Lizard and everyone, some help

Discussion in 'Credit Talk' started by ED, Apr 15, 2001.

  1. ED

    ED Well-Known Member

    Hi everyone, I have a judgement from Montgomery Wards for $1050. It was paid off completely back in 1995 and is due to drop off in 2002. I would like to get it off my report now but it always come back verified. I have heard about filing to vacate in small claims court and now that they are out of business it figures that they're would be no on to contest the motion. From what I have read it looks like the motion to vacate should have been filed by me 30 days from the date entered in 1995. I need some advice as I'll be at the courthouse tomorrow on business. Thanks for any help provided.
  2. ED

    ED Well-Known Member

    Re: Grammar

    I just read my own letter and am groaning at the grammar and spelling !!! Sorry...brainstorming as I was writing.

    GEORGE Well-Known Member

    Re: Lizard and everyone, some

  4. mt

    mt Guest

    Re: Lizard and everyone, some

    MCCBG is a division of GE Capital, I believe.
  5. Ender

    Ender Well-Known Member

    Re: Lizard and everyone, some

    .. but the question still remains? Can he vacate based on the fact that the case has already been done and over with?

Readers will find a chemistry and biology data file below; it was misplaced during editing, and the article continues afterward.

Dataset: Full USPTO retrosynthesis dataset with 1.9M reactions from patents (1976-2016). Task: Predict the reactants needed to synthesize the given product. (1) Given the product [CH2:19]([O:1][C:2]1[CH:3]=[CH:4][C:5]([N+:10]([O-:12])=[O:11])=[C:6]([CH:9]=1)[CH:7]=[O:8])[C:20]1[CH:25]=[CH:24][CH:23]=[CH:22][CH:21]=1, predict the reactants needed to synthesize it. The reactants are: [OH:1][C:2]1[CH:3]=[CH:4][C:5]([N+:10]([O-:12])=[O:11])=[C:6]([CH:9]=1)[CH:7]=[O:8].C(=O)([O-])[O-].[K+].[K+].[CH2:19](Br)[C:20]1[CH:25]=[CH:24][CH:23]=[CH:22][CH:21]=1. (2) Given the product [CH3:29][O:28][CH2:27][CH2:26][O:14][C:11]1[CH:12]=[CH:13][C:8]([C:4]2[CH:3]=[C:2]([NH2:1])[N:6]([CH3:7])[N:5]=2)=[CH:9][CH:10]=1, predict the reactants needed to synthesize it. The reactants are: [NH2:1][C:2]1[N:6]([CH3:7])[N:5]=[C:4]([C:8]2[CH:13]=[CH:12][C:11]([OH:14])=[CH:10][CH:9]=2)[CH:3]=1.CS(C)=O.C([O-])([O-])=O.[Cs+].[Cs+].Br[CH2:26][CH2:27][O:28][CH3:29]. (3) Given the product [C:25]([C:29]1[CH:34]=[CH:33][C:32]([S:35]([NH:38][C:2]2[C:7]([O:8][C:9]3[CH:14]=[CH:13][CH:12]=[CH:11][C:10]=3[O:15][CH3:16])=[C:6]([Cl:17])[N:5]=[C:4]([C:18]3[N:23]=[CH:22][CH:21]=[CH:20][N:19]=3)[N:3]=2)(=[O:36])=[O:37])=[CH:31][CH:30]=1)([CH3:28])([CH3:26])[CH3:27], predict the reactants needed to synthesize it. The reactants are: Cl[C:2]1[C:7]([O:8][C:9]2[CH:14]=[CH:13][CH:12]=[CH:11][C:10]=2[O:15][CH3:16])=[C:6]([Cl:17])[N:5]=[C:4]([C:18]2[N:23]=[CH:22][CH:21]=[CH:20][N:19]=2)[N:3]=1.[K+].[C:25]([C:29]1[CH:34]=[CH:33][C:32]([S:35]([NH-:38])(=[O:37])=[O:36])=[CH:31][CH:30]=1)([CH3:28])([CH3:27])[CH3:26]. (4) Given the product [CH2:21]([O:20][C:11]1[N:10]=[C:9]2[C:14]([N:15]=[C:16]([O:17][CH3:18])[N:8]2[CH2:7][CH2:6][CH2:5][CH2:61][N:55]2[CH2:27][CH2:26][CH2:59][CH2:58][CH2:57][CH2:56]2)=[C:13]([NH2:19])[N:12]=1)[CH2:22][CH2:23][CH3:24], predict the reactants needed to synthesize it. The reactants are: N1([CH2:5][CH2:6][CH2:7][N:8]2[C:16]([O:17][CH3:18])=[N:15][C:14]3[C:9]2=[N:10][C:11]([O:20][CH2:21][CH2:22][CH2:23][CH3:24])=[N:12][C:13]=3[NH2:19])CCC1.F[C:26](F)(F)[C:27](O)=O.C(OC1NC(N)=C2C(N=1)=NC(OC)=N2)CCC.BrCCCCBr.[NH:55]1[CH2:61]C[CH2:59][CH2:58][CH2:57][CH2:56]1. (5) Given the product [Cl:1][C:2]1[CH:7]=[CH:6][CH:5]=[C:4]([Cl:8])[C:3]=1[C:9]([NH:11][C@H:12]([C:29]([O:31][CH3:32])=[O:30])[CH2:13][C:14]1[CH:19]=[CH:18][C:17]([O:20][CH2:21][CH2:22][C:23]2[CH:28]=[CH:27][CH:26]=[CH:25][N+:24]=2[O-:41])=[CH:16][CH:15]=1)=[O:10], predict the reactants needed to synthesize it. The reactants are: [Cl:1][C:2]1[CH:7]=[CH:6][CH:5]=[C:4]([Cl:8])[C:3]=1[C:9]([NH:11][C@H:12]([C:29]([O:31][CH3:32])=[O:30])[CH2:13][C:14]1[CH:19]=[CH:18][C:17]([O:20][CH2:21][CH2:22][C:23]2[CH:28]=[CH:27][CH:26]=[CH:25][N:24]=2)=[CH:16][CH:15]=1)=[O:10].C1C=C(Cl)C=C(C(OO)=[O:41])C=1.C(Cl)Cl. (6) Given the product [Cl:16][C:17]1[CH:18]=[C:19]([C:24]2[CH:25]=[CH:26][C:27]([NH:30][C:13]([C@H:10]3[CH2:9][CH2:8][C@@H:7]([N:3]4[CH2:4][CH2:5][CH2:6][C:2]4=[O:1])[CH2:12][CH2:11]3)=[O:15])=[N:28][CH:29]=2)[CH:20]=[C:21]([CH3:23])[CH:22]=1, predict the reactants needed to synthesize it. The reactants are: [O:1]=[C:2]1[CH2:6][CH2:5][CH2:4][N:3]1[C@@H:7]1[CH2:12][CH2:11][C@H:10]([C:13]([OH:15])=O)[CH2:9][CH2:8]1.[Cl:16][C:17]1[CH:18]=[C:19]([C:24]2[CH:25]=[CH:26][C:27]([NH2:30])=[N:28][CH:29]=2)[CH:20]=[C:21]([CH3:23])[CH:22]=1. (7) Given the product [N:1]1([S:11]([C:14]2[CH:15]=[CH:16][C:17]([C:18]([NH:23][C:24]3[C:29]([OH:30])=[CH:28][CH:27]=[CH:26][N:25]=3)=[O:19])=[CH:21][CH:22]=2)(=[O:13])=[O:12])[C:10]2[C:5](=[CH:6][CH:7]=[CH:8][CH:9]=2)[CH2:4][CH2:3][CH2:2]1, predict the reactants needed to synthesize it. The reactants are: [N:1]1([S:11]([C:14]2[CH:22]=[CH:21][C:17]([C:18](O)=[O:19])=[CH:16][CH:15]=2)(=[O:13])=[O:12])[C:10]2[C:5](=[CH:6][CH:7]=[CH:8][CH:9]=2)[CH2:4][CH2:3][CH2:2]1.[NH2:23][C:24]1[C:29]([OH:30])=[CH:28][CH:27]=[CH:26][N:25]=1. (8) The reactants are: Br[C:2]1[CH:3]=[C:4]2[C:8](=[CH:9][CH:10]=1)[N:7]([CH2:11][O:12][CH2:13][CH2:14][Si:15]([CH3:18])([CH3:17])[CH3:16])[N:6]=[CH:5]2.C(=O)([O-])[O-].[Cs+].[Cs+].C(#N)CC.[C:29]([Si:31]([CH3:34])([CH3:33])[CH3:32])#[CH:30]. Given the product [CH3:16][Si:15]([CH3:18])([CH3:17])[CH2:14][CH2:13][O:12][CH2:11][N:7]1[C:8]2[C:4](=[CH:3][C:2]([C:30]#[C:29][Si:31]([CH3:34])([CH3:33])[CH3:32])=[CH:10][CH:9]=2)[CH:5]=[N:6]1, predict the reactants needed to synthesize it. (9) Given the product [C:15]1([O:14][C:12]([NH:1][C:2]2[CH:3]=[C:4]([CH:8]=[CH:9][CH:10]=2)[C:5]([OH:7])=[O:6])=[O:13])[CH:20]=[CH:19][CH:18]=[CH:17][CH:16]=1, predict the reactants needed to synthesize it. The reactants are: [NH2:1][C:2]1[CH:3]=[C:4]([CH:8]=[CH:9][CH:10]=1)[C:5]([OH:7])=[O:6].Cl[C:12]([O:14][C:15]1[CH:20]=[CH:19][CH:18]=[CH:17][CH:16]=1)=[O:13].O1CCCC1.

GEORGE Well-Known Member

    Re: Lizard and everyone, some

  7. Bill Bauer

    Bill Bauer Guest

    Skinning dead cats

    The report of judgement on your file is not going to be affected by Monkey Ward's going bankrupt. It's a matter of court record and is therefore verifiable by the simple method of requesting information from your county recorder's office who can look it up on their computer in short order.

    So one way that has worked in the past is to demand that they obtain verification from an officer of the court.

    If they listen you your demand, the report might not come back in time because the court officers such as court clerk or bailiff is normally much more occupied than the county clerk or the county recorders are.

    The extra trick here is that in the likely event that you get back the standard verification notice, you then can demand they reveal the name and official capacity of the person who verified the report. It isn't likely to be the person you demanded verification from. Then you can scream that they failed to correctly verify. There is the outside chance they might delete the record rather than fight about it.

    It's actually just a ruse and nothing more, but you are not dealing with lawyers up there, and quite often the $6 an hour clerk will just trash it rather than bother with it.

    Worth the chance. After all, what have you got ot lose?

    Bill Bauer

    GEORGE Well-Known Member


    People have said they called to talk to the exact person who verified...and were told that they didn't actually look at a piece of paper...the computer said so!!!
  9. ED

    ED Well-Known Member

    Re: verify

    I was not served at my home address nor at all. I found out about the judgement way after the fact. Can't I argue that in small claims? They (Montgomery Wards)probably won't even show up. That being the case would I not win by default since they are out of business.
  10. CD

    CD Guest

    Statute Applies